Story and photos by Mark Wing
Larry held a work party on Saturday, June 24. The primary projects at this work party were the removal of Bob Ross’ engine from his 1926 roadster, Cole Wedekind working on the front fenders to his 1926/27 touring car, and Scott Stewart honing the cylinders of his Model A engine block. Mark Wing was removing surface rust from mid-1920’s running board support brackets.
Bob first noticed difficulty adjusting his low speed band and a lot of lint in his transmission screen a year ago, when he was participating in the Tin Lizzies of Albuquerque hosted “2016 Land of Enchantment Tour”. Once Bob realized that he had a cracked the low speed drum, he secured a modern replacement drum machined from solid steel, as opposed to the original cast iron. This new drum is much less likely to crack from overheating. Because the engine had been restored recently, the only part needing replacement was that slow speed drum. The goal was to remove the engine/transmission, replace the drum, and reassemble everything as as soon as possible.
Cole Wedekind, Larry and Lorna Azevedo’s grandson, has been working for over a year with Larry on a 1926/27 touring car. The engine/chassis is done, so attention has shifted to the body and, and on this day, the fenders. The rear fenders were in good condition and are away for sandblasting. The fronts were in tougher shape, requiring crack repairs and hammer and dolly work. With a lot of patience, elbow grease, and Bondo the fenders were really taking shape!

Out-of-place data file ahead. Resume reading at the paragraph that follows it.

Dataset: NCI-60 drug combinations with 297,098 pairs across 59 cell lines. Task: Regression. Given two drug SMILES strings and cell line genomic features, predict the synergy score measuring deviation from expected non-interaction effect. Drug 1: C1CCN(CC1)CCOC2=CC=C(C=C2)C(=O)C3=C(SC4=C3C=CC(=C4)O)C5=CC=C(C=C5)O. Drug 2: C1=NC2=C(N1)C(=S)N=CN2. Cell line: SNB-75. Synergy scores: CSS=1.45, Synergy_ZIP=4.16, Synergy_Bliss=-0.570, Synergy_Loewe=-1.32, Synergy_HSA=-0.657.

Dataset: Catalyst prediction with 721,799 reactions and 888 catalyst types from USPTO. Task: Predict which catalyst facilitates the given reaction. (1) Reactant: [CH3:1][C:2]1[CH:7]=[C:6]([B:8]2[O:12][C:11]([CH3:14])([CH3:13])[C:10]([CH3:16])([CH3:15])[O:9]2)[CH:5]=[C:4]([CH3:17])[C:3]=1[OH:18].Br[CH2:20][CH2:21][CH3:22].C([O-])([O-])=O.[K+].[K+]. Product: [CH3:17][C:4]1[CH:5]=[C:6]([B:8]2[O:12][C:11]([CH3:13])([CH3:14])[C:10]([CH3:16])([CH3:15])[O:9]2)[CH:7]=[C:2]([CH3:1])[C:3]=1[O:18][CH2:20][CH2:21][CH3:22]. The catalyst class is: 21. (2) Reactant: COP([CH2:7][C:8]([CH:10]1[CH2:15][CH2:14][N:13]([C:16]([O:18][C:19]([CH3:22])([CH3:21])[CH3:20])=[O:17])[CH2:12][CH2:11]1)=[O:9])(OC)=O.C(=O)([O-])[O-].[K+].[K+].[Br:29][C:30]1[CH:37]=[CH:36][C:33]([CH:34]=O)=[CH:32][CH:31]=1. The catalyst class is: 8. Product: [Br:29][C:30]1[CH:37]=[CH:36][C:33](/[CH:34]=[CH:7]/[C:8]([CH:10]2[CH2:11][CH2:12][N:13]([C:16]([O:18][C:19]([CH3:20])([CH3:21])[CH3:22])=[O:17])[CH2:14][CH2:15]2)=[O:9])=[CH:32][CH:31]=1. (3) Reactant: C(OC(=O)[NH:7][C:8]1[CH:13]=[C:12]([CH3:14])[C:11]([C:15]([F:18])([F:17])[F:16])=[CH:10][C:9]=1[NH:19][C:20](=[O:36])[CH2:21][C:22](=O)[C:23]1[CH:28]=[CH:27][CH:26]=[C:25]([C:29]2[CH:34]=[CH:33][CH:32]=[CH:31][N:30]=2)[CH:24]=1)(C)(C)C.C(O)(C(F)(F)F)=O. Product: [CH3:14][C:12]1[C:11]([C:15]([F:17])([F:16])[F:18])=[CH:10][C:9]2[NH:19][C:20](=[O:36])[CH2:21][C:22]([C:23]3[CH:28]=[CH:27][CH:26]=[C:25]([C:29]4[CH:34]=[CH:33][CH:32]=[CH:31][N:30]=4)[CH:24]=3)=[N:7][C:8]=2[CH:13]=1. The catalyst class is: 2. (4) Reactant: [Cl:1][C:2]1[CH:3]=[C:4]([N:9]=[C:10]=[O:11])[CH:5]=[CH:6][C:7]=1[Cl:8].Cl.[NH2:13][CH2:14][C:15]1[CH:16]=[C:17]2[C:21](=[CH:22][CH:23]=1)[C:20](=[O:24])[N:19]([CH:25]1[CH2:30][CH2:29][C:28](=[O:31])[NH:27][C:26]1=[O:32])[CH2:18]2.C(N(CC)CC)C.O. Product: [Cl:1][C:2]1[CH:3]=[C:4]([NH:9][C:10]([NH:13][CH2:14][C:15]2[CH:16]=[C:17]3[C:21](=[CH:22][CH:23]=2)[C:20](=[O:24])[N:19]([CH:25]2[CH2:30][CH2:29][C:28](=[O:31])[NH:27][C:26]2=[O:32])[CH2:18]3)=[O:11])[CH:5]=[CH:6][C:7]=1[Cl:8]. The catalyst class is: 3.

Larry has been helping Scott Stewart to rebabbitt his center-main bearing on a Model A and the engine is almost ready for reassembly. To make sure the piston rings seat properly, the cylinder walls needed to be honed to remove the glazed surface. Visiting Scott from her home in Oklahoma City was his daughter Jessica. Jessica got a lesson on cylinder honing at this work party.
Joining us this day was Chuck, a friend of Bill Hansen. Chuck is doing the final adjustments on a very rare mid-engine 1957 Willys Jeep FC-170 Forward Control truck, a project that’s taken 4 years to complete. Everyone was very impressed by the excellent attention to detail that Chuck lavished on this truck, all the more impressive, considering that this was his first collector car project! The result is a truck that looks like the work of an experienced professional restorer. Congratulations Chuck!
Thank you Larry for a great work party!